I enjoyed the series "Supernatural", which might sound strange coming from an atheist. It has many elements of romanticism: Sam and Dean Winchester teaming up against conniving angels and nasty demons, and using all their guile and courage to save the world (what else? can't get bigger than that).

Value of life versus nihilism, as the theme.

Once you grant the basic suspension of belief - poetic licence - that man's mind can battle mystical

powers, and prevail. And that all their efforts were not predetermined by God, anyway...

Hey, you gotta take your romantic art wherever you find it nowadays.

(The show started getting too repetitious lately, and a bit silly - but at its height it was very good.)

Edited by whYNOT

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That's true. And not just the characters and actions of the protagonists, but also the theme and plot.

I enjoyed the series "Supernatural", which might sound strange coming from an atheist. It has many elements of romanticism: Sam and Dean Winchester teaming up against conniving angels and nasty demons, and using all their guile and courage to save the world (what else? can't get bigger than that).

Value of life versus nihilism, as the theme.

Once you grant the basic suspension of belief - poetic licence - that man's mind can battle mystical

powers, and prevail. And that all their efforts were not predetermined by God, anyway...

Hey, you gotta take your romantic art wherever you find it nowadays.

(The show started getting too repetitious lately, and a bit silly - but at its height it was very good.)

If people are looking for a fix of heroism, they might consider trying to be more sensitive to the psychological subtleties of artworks that they like but are worried about liking, such as those in the horror genre, and they might try to reflect a little deeper on their own psychological responses to it, preferably without the pressure, guilt and eagerness for self-condemnation that Objectivists often seem to bring to such self-reflections. A good place to start would be to work on recognizing the fact that the absense of a heroic character does not mean that the art lacks heroism, or that it is nihilism, anti-man, etc. Such art comes from the tradition of inspiring in the reader or viewer the will to resist and to adhere to his highest principles. In effect, it is design to make the reader or viewer the hero.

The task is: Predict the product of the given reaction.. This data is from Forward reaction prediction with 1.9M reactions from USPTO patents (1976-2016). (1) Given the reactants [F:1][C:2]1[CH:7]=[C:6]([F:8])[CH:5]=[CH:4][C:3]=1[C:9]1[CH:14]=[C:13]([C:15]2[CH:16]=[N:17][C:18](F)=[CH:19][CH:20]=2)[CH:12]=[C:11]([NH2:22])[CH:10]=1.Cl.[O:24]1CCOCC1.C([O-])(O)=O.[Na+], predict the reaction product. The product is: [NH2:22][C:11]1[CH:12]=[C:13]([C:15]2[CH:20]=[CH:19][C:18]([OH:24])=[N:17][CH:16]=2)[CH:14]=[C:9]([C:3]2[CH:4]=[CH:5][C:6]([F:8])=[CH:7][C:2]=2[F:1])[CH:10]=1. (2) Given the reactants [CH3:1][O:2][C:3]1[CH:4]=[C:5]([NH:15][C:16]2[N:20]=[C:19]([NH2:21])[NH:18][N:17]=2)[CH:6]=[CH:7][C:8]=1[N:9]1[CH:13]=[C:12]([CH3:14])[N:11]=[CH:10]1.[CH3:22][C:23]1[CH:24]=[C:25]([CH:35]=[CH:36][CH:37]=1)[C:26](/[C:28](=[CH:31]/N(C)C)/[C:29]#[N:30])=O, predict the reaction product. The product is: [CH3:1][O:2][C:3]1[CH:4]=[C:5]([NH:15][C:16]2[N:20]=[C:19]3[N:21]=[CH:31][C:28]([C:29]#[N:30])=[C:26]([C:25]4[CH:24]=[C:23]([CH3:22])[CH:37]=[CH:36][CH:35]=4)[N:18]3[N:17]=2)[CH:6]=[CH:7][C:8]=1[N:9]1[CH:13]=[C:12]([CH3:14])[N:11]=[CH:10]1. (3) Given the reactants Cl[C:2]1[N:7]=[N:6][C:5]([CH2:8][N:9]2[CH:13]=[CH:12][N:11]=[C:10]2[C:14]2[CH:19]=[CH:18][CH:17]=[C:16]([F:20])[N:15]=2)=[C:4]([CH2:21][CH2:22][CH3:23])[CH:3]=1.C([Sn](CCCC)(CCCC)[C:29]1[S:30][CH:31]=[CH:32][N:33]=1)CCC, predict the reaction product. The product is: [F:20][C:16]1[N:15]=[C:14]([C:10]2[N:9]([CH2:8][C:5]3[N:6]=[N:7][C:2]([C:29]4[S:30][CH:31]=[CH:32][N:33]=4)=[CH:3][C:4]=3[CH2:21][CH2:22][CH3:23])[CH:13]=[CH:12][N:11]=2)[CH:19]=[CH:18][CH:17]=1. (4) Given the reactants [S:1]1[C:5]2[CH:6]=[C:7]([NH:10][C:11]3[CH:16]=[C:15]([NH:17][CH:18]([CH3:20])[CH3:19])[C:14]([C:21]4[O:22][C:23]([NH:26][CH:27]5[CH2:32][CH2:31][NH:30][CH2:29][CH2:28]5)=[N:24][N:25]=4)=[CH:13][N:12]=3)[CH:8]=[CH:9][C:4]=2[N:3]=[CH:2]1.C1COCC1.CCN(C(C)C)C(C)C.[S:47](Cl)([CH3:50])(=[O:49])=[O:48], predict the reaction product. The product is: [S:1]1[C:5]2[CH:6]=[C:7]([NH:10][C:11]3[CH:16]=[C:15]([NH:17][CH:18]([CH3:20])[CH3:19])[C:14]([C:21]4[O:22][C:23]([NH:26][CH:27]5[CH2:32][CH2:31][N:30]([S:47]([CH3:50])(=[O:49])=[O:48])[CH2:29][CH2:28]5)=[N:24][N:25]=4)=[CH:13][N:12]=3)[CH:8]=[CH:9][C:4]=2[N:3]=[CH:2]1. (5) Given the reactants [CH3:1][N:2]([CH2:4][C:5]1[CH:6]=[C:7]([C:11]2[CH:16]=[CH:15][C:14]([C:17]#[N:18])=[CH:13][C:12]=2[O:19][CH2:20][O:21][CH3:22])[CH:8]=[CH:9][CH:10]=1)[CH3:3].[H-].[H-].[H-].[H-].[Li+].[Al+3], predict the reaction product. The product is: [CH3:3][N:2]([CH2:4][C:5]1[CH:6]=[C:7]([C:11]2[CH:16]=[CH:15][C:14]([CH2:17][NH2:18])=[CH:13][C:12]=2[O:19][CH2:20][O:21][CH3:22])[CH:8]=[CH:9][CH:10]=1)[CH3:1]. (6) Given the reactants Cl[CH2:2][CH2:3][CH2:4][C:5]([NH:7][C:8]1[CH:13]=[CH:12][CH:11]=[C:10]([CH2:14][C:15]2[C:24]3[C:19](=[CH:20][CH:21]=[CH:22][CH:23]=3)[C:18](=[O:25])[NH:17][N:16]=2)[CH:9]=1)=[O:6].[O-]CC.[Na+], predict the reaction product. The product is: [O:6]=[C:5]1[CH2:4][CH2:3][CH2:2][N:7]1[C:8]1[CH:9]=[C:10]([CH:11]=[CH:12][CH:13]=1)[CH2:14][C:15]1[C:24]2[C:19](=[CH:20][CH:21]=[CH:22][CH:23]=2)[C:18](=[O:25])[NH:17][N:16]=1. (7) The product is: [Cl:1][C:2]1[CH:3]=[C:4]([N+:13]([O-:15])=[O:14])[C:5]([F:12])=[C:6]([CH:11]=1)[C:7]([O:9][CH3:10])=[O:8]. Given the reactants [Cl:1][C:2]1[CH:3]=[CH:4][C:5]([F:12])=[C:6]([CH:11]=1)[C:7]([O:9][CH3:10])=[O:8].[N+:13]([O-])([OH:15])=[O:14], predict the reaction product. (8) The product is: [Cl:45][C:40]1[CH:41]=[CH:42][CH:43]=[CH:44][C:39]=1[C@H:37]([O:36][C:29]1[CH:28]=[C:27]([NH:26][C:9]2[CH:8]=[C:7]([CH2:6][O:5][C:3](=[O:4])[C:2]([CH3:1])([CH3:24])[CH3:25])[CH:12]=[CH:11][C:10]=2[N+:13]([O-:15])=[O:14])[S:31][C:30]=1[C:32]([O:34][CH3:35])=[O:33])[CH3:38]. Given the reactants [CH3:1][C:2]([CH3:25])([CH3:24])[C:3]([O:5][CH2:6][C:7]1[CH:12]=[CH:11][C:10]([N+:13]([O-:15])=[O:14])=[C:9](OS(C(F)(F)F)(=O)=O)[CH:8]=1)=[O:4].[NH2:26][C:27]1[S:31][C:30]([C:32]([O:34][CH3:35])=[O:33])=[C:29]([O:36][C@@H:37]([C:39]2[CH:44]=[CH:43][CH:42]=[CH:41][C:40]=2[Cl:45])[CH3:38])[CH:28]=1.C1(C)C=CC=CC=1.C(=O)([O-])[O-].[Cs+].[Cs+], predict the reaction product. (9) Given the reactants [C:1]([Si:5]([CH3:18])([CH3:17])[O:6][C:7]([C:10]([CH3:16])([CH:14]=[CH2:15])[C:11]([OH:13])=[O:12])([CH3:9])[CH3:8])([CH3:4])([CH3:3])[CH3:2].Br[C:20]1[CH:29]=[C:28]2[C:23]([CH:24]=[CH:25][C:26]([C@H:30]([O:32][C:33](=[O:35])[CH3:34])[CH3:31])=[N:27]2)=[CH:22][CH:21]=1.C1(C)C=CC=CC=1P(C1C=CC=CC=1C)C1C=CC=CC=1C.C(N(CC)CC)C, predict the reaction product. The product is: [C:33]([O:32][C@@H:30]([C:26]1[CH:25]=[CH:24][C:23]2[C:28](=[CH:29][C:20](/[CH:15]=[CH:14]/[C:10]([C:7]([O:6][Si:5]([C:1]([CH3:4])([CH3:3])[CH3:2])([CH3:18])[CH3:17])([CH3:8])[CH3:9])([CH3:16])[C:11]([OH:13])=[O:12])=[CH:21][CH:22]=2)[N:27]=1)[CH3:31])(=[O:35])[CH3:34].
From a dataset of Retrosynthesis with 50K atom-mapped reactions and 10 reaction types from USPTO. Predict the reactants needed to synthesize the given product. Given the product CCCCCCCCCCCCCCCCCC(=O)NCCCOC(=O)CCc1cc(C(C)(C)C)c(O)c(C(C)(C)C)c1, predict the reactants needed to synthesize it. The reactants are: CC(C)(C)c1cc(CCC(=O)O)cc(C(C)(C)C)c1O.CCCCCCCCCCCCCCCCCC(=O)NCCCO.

J

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That's true. And not just the characters and actions of the protagonists, but also the theme and plot.

I enjoyed the series "Supernatural", which might sound strange coming from an atheist. It has many elements of romanticism: Sam and Dean Winchester teaming up against conniving angels and nasty demons, and using all their guile and courage to save the world (what else? can't get bigger than that).

Value of life versus nihilism, as the theme.

Once you grant the basic suspension of belief - poetic licence - that man's mind can battle mystical

powers, and prevail. And that all their efforts were not predetermined by God, anyway...

Hey, you gotta take your romantic art wherever you find it nowadays.

(The show started getting too repetitious lately, and a bit silly - but at its height it was very good.)